Google Steps More Boldly Into PayPal’s Territory
SAN FRANCISCO, Dec. 19 — Steven Grossberg, who sells video games online from his home in Wellington, Fla., recently sent an enticing offer to 20,000 customers: $10 off any purchase over $30 using a new payment service, Google Checkout.
Traffic on his site more than tripled, and best of all, he said, Google picked up the tab for the promotion.
“I think it’s fantastic,” he said. “I’m selling the product. Google is getting tons of customers to sign up for Checkout. Customers are happy because they are getting a monster deal.”
And Google is not charging merchants any processing fees through the end of 2007.
As a result, getting customers to use Checkout will increase profits, Mr. Grossberg said.
So starting next year, he plans to take some of the money he spends to list items on eBay and try a new marketing strategy: placing ads alongside Google’s search results.
That is exactly what Google wants to hear.
When Google introduced Checkout in June, it was seen as a formidable rival to PayPal, eBay’s online payment service. And with Google aggressively promoting Checkout during the holiday season and beyond, its use with some merchants has already surpassed PayPal’s.
But Google’s plan for Checkout has always been about more than online payments. The service is a calculated effort to expand Google’s base of advertisers, which provide the bulk of the company’s revenues.
And Google has made a substantial financial commitment to the service’s success. Goldman Sachs estimates that Checkout promotions will cost Google about $20 million in the current quarter.
The campaign to promote Checkout also says something else about Google: As rivals Yahoo and Microsoft are working on getting the basics right in their search and advertising systems, Google is racing ahead to consolidate its lead.
“I believe that Google’s advantage is widening with time and this is one example,” said Scott Devitt, an analyst with Stifel Nicolaus & Company. “Checkout could be a game changer, and the competitors are doing nothing of the sort.”
Unlike PayPal, a full-fledged payment system that can be used to transfer money between individuals and can draw funds directly from bank accounts, Checkout merely offers users an easy way to use their credit cards. Checkout users enter their credit card information, shipping and billing address into Google’s system. Then, they can pay with Checkout at participating stores without having to enter their personal information again and again.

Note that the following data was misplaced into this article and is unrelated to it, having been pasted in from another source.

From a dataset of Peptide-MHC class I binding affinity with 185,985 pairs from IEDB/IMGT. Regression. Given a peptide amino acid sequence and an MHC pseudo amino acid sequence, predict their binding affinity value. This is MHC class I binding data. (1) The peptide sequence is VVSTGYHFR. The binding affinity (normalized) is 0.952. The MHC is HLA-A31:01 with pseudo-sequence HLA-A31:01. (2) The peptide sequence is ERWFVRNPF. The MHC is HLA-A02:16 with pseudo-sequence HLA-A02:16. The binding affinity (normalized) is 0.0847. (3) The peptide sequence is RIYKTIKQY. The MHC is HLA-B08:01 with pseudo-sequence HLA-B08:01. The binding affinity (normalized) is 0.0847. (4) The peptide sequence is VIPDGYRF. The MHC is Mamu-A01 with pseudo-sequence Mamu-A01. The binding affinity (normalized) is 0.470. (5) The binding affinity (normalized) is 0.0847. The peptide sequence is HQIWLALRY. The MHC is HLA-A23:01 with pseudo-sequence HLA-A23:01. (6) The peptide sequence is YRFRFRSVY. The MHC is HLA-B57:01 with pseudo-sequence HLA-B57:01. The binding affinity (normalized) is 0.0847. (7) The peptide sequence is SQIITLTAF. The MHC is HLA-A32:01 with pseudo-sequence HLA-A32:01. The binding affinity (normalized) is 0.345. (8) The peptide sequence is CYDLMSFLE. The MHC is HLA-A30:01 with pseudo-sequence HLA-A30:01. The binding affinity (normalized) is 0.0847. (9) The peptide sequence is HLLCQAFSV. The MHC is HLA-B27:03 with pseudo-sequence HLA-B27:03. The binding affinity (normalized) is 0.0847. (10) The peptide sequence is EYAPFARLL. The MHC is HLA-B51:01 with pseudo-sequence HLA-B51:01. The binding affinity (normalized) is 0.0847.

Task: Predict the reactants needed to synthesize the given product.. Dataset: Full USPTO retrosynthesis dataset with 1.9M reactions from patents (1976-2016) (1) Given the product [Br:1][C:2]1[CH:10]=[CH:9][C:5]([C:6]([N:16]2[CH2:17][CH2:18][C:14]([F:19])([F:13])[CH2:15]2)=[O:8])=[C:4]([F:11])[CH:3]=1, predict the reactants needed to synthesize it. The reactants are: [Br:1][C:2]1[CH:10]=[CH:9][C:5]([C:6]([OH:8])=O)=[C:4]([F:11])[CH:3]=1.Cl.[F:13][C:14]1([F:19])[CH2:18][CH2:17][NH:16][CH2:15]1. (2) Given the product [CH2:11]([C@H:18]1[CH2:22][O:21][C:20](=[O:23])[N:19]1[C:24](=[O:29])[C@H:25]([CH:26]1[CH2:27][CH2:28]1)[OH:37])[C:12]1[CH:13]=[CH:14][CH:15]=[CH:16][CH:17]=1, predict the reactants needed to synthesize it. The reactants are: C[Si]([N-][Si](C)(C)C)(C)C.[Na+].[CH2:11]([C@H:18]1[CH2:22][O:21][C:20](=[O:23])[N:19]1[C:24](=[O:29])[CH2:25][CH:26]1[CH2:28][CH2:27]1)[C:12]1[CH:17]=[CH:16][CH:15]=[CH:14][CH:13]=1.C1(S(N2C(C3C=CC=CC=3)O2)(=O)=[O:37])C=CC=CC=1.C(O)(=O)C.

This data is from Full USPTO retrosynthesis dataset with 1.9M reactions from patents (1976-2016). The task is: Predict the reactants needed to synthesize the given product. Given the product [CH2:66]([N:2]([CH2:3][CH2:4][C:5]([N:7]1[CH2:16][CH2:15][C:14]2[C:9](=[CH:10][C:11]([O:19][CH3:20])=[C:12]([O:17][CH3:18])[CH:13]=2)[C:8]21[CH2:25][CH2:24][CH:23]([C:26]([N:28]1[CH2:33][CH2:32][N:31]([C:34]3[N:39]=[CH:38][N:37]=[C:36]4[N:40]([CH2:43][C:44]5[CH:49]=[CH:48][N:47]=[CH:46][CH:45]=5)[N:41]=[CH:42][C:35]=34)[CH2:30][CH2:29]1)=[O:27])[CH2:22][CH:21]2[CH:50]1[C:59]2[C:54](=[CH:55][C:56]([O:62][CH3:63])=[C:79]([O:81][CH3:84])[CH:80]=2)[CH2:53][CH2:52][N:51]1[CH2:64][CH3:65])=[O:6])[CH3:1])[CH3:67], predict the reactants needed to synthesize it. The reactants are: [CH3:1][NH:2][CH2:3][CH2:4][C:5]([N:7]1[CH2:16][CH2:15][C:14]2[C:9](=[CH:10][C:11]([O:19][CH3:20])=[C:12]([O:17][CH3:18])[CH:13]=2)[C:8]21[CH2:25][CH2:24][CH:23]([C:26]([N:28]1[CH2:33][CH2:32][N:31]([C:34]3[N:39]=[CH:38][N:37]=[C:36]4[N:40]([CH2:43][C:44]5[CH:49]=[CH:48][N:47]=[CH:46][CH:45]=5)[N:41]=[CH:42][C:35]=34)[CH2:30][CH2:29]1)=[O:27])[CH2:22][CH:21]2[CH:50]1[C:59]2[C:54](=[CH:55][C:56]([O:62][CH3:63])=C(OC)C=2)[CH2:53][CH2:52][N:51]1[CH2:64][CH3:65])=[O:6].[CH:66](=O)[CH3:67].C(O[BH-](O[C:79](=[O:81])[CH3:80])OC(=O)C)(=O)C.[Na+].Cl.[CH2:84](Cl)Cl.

Google says thousands of merchants are using the service. That is dwarfed by PayPal, which has millions of merchants and 123 million users around the world. In the most recent quarter, PayPal processed $9.1 billion in transactions, up 37 percent from a year earlier. While most of those were payments between eBay buyers and sellers, the number of PayPal transactions outside eBay rose 59 percent, to $3.3 billion.
Google has not released figures on the number of Checkout users. Still, there are signs that with the heavy promotions, the service is making significant inroads.
GSI Commerce, a company that runs about 60 online stores, including toysrus.com, levis.com and timberland.com, said that one in five holiday sales at its partners’ stores through the end of November were completed with payment systems other than credit cards, which include PayPal, a service called BillMeLater and Checkout. Of the three, “Google is the biggest by far,” said Michael Rubin, chief executive of GSI Commerce.
Checkout’s gains have not necessarily heralded a PayPal decline. A Goldman Sachs report this week said that based on conversations with various merchants, Checkout appeared to be making gains against traditional payment options and that PayPal’s share of online transactions was also growing.
Regardless, it is clear that the promotions have played an important role in Checkout’s quick adoption.
When Google introduced Checkout in June, it charged merchants 20 cents plus 2 percent of the purchase price for every transaction. (PayPal charges 1.9 percent to 2.9 percent plus 30 cents a transaction, while credit companies typically charge about 1.95 percent and 30 cents for every purchase.)